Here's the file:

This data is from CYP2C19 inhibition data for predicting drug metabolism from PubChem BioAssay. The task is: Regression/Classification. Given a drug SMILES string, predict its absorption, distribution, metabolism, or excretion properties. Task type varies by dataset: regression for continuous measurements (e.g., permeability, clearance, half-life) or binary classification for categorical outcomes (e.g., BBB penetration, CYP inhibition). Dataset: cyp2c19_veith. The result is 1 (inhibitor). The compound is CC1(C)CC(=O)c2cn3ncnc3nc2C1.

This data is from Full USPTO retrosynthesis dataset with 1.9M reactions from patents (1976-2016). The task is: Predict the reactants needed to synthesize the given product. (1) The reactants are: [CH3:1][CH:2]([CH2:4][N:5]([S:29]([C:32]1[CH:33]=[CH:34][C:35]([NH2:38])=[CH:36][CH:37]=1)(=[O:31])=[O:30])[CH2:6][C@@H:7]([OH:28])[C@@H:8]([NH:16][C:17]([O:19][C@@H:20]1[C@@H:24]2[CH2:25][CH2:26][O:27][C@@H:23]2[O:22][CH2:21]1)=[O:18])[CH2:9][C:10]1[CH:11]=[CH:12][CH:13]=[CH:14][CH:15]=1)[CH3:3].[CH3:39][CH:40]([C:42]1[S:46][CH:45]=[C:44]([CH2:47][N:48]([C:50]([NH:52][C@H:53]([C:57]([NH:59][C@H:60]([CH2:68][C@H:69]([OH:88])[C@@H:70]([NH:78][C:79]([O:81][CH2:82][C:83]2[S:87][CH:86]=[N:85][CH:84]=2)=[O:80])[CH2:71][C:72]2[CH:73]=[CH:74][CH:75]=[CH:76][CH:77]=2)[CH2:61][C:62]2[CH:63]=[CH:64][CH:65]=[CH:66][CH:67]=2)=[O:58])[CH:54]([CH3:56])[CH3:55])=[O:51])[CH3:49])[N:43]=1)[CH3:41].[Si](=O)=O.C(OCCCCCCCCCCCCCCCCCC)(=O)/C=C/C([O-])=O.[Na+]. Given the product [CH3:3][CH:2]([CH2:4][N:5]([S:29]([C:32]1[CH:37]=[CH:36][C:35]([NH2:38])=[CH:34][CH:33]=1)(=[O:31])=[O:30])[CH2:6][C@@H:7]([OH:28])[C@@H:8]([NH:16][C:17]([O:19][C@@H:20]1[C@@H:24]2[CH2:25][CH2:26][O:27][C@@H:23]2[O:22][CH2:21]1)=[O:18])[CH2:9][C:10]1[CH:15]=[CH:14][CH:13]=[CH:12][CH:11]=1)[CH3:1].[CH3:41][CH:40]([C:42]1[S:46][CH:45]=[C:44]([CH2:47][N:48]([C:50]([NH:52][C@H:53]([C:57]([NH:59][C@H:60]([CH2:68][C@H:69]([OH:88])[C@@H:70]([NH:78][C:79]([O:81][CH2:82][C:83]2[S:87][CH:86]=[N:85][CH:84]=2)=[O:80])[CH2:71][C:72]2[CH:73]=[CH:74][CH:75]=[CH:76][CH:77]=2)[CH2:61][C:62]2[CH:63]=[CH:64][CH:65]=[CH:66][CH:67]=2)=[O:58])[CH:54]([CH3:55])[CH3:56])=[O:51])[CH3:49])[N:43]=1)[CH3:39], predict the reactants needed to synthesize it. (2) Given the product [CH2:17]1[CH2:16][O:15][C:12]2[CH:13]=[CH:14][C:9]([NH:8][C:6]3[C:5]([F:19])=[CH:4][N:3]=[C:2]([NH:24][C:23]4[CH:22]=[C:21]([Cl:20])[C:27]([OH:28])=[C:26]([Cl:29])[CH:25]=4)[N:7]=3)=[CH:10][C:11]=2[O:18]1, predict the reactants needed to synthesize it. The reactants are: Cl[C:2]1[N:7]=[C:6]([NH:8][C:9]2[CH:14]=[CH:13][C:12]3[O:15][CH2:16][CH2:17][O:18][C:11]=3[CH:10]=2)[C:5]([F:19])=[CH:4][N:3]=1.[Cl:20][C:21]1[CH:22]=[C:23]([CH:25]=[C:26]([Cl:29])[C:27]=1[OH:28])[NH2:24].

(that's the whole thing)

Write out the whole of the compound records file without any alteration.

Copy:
This data is from CYP2C19 inhibition data for predicting drug metabolism from PubChem BioAssay. The task is: Regression/Classification. Given a drug SMILES string, predict its absorption, distribution, metabolism, or excretion properties. Task type varies by dataset: regression for continuous measurements (e.g., permeability, clearance, half-life) or binary classification for categorical outcomes (e.g., BBB penetration, CYP inhibition). Dataset: cyp2c19_veith. The result is 1 (inhibitor). The compound is CC1(C)CC(=O)c2cn3ncnc3nc2C1.

This data is from Full USPTO retrosynthesis dataset with 1.9M reactions from patents (1976-2016). The task is: Predict the reactants needed to synthesize the given product. (1) The reactants are: [CH3:1][CH:2]([CH2:4][N:5]([S:29]([C:32]1[CH:33]=[CH:34][C:35]([NH2:38])=[CH:36][CH:37]=1)(=[O:31])=[O:30])[CH2:6][C@@H:7]([OH:28])[C@@H:8]([NH:16][C:17]([O:19][C@@H:20]1[C@@H:24]2[CH2:25][CH2:26][O:27][C@@H:23]2[O:22][CH2:21]1)=[O:18])[CH2:9][C:10]1[CH:11]=[CH:12][CH:13]=[CH:14][CH:15]=1)[CH3:3].[CH3:39][CH:40]([C:42]1[S:46][CH:45]=[C:44]([CH2:47][N:48]([C:50]([NH:52][C@H:53]([C:57]([NH:59][C@H:60]([CH2:68][C@H:69]([OH:88])[C@@H:70]([NH:78][C:79]([O:81][CH2:82][C:83]2[S:87][CH:86]=[N:85][CH:84]=2)=[O:80])[CH2:71][C:72]2[CH:73]=[CH:74][CH:75]=[CH:76][CH:77]=2)[CH2:61][C:62]2[CH:63]=[CH:64][CH:65]=[CH:66][CH:67]=2)=[O:58])[CH:54]([CH3:56])[CH3:55])=[O:51])[CH3:49])[N:43]=1)[CH3:41].[Si](=O)=O.C(OCCCCCCCCCCCCCCCCCC)(=O)/C=C/C([O-])=O.[Na+]. Given the product [CH3:3][CH:2]([CH2:4][N:5]([S:29]([C:32]1[CH:37]=[CH:36][C:35]([NH2:38])=[CH:34][CH:33]=1)(=[O:31])=[O:30])[CH2:6][C@@H:7]([OH:28])[C@@H:8]([NH:16][C:17]([O:19][C@@H:20]1[C@@H:24]2[CH2:25][CH2:26][O:27][C@@H:23]2[O:22][CH2:21]1)=[O:18])[CH2:9][C:10]1[CH:15]=[CH:14][CH:13]=[CH:12][CH:11]=1)[CH3:1].[CH3:41][CH:40]([C:42]1[S:46][CH:45]=[C:44]([CH2:47][N:48]([C:50]([NH:52][C@H:53]([C:57]([NH:59][C@H:60]([CH2:68][C@H:69]([OH:88])[C@@H:70]([NH:78][C:79]([O:81][CH2:82][C:83]2[S:87][CH:86]=[N:85][CH:84]=2)=[O:80])[CH2:71][C:72]2[CH:73]=[CH:74][CH:75]=[CH:76][CH:77]=2)[CH2:61][C:62]2[CH:63]=[CH:64][CH:65]=[CH:66][CH:67]=2)=[O:58])[CH:54]([CH3:55])[CH3:56])=[O:51])[CH3:49])[N:43]=1)[CH3:39], predict the reactants needed to synthesize it. (2) Given the product [CH2:17]1[CH2:16][O:15][C:12]2[CH:13]=[CH:14][C:9]([NH:8][C:6]3[C:5]([F:19])=[CH:4][N:3]=[C:2]([NH:24][C:23]4[CH:22]=[C:21]([Cl:20])[C:27]([OH:28])=[C:26]([Cl:29])[CH:25]=4)[N:7]=3)=[CH:10][C:11]=2[O:18]1, predict the reactants needed to synthesize it. The reactants are: Cl[C:2]1[N:7]=[C:6]([NH:8][C:9]2[CH:14]=[CH:13][C:12]3[O:15][CH2:16][CH2:17][O:18][C:11]=3[CH:10]=2)[C:5]([F:19])=[CH:4][N:3]=1.[Cl:20][C:21]1[CH:22]=[C:23]([CH:25]=[C:26]([Cl:29])[C:27]=1[OH:28])[NH2:24].